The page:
Nottingham City
Wollaton Hall
West Bridgford
Highfield Park



NG1 is the city-centre district offering a range of vintage charity and clothing shops, chain fashion retailers and bookshops as well as hidden cocktail bars and places to eat. There are restaurants and pubs to suit all tastes, including Wetherspoons, Mowgli, Zaap and plenty of vegan and veggie restaurants such as Annie’s Burger Shack. Popular with students, the City-Centre area is walking distance of Nottingham Trent University and Nottingham College, with good public transport links to The University of Nottingham via the tram or the bus. You will find endless events to stay occupied in the area. Attractions include the Playhouse Theatre, Broadway Cinema and Hockley Hustle. 

Nottingham City Centre


Mapperley is one of the most popular suburbs in Nottingham.

In close proximity to the city centre, and with an excellent high street, residents are spoilt with things to do. There is a range of places to eat, including independent restaurants, pubs, chains and take-aways. There are also local bakeries and supermarkets in the high-street as well as hairdressers, a post office and range of bank branches. Mapperley is sought after by both families and city workers alike.

There is a range of popular schools and regular transport to the city centre. 


Beeston is a popular suburb with families and students because of the wide range of shops, places to eat, schools and transport links.

Beeston Highstreet offers plenty of chain supermarkets, including Lidl, Tesco, Sainsbury’s, and Iceland all within walking distance. There are also plenty of independent fresh food shops such as Fred Hallam.

If you fancy eating out there are plenty of bars and restaurants, including cheap but cheerful Wetherspoons, The Frustrated Chef and Café 94.

Beeston offers plenty of primary and secondary schools, with 5 primary schools and 3 secondary schools in the area. Beeston also boasts fast and reliable transport links to the City-Centre via the tram taking 20 minutes, bus by 25-minutes, or train by 10-minutes.

There are plenty of open greenspaces to enjoy with the family, including the Attenborough Nature Reserve and Highfields Park based on the University of Nottingham Park Campus. 


Highfield Park Lenton

Lenton and Dunkirk are both highly demanded suburbs by students.

Both within walking distances to The University of Nottingham University Park and The University of Nottingham Jubilee Campus, it is known as the ‘place to live’ by students at the University.

Lenton offers a number of convenient food stores, including Tesco and Sainsburys as well as a range of independent stores along Lenton Boulevard.

A student favourite cafe is ‘Crocus Cafe’ offering vegetarian food at a low price and the Savoy Cinema offering classic and independent films to viewers.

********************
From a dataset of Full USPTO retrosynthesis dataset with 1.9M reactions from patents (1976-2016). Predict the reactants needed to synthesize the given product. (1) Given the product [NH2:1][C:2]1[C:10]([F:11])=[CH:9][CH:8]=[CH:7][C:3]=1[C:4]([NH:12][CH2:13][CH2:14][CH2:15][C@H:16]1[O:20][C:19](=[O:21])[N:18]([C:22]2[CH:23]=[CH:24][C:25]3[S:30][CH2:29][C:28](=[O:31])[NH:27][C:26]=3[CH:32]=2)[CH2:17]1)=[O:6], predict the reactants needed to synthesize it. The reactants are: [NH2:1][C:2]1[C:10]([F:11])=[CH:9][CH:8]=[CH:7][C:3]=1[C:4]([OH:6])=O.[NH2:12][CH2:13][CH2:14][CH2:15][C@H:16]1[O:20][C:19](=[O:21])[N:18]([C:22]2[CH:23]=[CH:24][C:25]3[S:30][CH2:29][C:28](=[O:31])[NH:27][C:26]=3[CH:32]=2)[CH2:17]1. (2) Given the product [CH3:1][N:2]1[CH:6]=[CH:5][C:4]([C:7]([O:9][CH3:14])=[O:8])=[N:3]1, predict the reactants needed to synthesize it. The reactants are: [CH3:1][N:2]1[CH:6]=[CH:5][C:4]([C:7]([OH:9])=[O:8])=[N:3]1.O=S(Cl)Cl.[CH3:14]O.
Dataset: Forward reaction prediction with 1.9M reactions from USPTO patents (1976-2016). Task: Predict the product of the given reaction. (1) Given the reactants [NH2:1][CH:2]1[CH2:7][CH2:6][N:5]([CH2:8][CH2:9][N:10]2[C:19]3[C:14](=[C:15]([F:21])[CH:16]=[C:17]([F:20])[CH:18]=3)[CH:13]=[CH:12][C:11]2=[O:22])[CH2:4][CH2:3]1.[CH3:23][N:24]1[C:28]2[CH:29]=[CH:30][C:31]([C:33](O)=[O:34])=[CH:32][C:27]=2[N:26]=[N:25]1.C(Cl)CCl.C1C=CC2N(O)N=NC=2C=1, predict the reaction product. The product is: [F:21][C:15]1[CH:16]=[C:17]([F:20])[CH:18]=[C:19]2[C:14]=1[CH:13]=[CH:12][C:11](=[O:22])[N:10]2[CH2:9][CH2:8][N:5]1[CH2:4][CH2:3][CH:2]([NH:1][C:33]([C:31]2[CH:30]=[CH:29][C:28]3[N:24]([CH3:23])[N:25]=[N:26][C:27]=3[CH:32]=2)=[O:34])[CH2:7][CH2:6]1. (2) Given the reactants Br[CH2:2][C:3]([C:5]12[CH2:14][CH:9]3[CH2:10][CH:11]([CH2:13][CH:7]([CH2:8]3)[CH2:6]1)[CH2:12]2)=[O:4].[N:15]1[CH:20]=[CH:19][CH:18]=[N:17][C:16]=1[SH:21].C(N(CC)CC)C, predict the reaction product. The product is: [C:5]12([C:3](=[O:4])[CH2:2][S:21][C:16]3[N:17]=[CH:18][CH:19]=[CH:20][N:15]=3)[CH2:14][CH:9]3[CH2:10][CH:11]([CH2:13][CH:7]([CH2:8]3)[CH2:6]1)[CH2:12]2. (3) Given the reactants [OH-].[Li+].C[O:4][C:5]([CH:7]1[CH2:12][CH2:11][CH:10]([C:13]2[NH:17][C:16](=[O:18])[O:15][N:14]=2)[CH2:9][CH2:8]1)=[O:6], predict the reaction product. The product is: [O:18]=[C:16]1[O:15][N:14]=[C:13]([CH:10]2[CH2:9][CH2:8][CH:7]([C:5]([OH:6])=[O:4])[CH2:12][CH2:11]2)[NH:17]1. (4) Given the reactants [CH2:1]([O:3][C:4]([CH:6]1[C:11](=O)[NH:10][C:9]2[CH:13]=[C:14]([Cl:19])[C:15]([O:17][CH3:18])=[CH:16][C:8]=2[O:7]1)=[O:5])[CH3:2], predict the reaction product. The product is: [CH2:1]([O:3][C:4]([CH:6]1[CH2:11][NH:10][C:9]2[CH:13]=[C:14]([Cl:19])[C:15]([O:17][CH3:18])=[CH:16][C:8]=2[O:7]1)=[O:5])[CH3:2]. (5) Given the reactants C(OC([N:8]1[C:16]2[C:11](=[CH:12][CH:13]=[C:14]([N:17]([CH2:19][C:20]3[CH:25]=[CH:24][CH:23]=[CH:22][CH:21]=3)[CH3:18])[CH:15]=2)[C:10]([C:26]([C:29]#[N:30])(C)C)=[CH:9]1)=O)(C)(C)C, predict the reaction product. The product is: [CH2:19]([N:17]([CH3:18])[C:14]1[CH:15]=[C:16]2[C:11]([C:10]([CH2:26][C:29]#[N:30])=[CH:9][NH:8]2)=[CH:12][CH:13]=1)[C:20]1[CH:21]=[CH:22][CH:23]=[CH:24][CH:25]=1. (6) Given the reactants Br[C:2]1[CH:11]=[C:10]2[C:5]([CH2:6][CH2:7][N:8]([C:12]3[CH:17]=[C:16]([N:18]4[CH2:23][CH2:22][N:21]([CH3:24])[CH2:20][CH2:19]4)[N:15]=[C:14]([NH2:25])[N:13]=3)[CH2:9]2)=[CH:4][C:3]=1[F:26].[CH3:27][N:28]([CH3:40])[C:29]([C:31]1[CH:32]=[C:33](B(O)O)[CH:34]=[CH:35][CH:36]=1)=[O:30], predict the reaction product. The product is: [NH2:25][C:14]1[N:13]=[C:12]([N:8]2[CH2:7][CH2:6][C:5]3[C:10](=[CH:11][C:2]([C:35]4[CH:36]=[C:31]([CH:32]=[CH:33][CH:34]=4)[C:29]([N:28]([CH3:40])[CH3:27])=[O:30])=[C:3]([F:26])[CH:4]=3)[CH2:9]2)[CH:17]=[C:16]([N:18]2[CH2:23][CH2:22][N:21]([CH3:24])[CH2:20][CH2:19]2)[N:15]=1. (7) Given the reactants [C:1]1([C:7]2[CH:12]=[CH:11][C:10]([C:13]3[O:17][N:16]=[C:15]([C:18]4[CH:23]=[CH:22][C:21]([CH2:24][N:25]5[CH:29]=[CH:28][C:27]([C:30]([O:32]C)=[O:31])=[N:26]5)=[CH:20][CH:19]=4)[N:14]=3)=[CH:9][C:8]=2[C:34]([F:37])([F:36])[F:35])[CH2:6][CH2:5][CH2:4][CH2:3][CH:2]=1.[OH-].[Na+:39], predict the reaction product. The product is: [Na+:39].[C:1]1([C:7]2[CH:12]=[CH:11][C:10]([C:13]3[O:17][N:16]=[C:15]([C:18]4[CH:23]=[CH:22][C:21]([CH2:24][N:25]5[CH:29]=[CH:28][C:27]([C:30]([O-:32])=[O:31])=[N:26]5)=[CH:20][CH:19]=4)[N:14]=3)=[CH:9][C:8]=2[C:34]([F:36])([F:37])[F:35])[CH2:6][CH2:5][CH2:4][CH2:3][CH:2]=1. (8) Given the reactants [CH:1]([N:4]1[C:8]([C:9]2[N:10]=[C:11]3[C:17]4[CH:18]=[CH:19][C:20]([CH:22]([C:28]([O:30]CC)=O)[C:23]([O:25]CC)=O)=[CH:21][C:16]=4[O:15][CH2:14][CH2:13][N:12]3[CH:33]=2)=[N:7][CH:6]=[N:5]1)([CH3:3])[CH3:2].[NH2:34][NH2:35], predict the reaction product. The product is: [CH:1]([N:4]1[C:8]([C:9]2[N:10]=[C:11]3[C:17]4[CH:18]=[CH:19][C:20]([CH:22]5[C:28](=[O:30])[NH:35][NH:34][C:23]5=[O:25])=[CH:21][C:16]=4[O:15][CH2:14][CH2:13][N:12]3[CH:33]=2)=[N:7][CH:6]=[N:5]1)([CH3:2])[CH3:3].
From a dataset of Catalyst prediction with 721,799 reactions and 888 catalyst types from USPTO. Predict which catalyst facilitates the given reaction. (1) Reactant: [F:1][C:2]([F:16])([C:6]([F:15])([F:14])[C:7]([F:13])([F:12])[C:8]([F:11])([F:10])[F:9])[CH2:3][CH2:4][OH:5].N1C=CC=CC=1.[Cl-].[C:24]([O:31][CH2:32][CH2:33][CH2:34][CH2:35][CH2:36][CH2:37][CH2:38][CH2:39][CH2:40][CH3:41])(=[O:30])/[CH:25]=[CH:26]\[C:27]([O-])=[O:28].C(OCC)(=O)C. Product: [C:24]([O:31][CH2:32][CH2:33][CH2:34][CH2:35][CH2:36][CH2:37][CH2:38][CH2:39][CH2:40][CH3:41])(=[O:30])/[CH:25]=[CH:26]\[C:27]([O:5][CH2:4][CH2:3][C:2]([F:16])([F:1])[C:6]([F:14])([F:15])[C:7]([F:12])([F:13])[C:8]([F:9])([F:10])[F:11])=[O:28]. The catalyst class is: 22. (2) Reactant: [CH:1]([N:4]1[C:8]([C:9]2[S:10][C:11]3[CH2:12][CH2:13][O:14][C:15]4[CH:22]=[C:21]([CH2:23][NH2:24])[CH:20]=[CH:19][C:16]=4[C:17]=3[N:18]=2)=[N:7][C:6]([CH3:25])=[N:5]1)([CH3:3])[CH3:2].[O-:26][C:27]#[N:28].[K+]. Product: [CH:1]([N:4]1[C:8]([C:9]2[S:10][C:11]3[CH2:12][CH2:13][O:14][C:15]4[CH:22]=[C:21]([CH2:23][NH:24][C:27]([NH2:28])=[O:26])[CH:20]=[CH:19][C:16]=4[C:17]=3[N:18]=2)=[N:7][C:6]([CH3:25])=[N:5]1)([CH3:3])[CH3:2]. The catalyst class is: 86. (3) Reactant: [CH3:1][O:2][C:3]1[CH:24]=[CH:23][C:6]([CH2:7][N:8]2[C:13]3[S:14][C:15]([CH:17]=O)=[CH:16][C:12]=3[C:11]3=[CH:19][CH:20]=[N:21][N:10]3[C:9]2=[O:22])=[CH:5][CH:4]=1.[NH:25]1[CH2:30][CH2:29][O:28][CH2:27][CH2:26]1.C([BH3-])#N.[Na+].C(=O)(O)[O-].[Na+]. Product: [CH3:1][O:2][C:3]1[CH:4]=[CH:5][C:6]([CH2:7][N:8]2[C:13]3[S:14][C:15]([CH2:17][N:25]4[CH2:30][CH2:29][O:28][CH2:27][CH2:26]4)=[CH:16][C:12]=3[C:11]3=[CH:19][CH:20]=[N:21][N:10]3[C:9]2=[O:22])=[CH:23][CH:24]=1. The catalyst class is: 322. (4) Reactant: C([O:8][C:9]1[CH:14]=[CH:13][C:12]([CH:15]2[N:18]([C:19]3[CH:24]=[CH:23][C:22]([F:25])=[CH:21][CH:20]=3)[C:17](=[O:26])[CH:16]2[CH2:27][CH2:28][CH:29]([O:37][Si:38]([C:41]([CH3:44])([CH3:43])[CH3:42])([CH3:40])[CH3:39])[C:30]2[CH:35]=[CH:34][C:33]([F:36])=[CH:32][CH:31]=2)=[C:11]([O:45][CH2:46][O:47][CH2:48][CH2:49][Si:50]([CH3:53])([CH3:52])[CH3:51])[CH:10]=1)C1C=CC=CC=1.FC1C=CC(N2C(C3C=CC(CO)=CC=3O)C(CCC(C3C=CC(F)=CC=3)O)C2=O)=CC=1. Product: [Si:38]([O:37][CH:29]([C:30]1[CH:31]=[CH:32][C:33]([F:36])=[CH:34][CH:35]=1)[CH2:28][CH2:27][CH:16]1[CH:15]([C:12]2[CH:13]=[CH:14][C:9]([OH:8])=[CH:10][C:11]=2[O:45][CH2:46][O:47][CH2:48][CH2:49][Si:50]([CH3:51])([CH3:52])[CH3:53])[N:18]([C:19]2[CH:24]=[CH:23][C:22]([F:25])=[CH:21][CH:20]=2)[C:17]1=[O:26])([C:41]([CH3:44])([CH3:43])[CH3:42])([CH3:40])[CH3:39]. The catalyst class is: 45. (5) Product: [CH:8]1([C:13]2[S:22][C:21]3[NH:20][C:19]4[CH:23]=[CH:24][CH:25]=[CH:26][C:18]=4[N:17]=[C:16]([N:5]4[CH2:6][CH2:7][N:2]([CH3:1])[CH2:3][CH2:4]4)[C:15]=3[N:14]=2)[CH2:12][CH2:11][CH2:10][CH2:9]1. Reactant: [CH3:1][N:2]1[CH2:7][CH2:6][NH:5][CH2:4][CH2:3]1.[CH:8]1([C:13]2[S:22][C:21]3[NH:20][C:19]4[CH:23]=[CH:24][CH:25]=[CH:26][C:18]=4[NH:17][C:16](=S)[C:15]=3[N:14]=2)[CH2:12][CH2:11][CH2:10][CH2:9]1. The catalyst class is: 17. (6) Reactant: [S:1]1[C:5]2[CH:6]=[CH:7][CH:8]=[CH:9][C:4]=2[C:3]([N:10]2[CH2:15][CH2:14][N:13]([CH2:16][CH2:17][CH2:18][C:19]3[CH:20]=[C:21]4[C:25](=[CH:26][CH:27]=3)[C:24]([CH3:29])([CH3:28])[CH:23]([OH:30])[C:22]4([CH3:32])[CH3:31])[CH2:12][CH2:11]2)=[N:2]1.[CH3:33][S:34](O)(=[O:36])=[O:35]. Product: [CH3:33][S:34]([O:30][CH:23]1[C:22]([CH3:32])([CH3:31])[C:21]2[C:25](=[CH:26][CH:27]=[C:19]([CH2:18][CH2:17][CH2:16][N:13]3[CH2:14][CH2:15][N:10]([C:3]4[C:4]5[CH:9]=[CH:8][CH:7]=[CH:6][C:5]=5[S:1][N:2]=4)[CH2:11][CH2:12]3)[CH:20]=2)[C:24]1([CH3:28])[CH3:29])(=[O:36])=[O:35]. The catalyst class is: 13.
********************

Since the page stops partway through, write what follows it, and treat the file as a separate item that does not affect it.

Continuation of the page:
With good transport links to the City Centre, both suburbs are still walking distance. Dunkirk offers the advantage of being close to University Park Campus, though Lenton is a shorter distance to the City Centre. 


Wollaton is a highly sort-after residential area.

Thanks to the excellent schools, community and local attractions, it is a popular choice for families.

Wollaton offers a range of convenient stores, a range of pubs and restaurants and both primary and secondary schools.

The main attraction of Wollaton Park is Wollaton Hall. Offerings its museum, wildlife, lake, walks and playground it is a popular place to relax and spend time with the family. There are also community events such as an outdoor cinema. 

wollaton hall


Sneinton is the area around Sneinton Dale road, which runs for about two miles east of Nottingham city centre until it turns into Oakdale at a roundabout marking the boundary with the 1930s suburb of Bakersfield to the east.

Otherwise the boundaries are blurred – Carlton Road and the A612 Newark road are generally regarded as the northern and southern boundaries of the residential area, but the Dales electoral ward, which includes Sneinton and Bakersfield, extends south of the Newark road down to the river. Thus the ward includes riverside industrial areas, the racecourse, Colwick Woods and Colwick Country Park as they are within the city boundary and Colwick is outside it in Gedling borough.

The ward boundary mostly runs south of Carlton Road but some estate agents may describe property north of it around Victoria Park as being in Sneinton rather than the troubled area of St Ann’s.  The western boundary of the ward comes up from Lady Bay Bridge along the A6011 Meadow Lane which turns into the A612 Manvers Road. 


west bridford, river Trent

West Bridgford is a popular area with young professionals.

Just south of the City, bordering the Trent Bridge, with a town centre and diverse shopping precinct. Shops include a Marks and Spencers, restaurants, local and chain coffee shops, bars, and convenient food stores. West Bridgford is the hotspot of Nottingham for eating out. It’s bars and restaurants are upmarket with a range of cuisines!

The city centre is in walking distance, though if public transport is preferred there are regular trams and buses running from the centre.

Sports fanatics will be familiar with West Bridgford as it is home to the cricket ground, City Ground and Meadow Lane. The National Water Sports Centre is also within close distance and they even offer water sports for the public to have a go at. 

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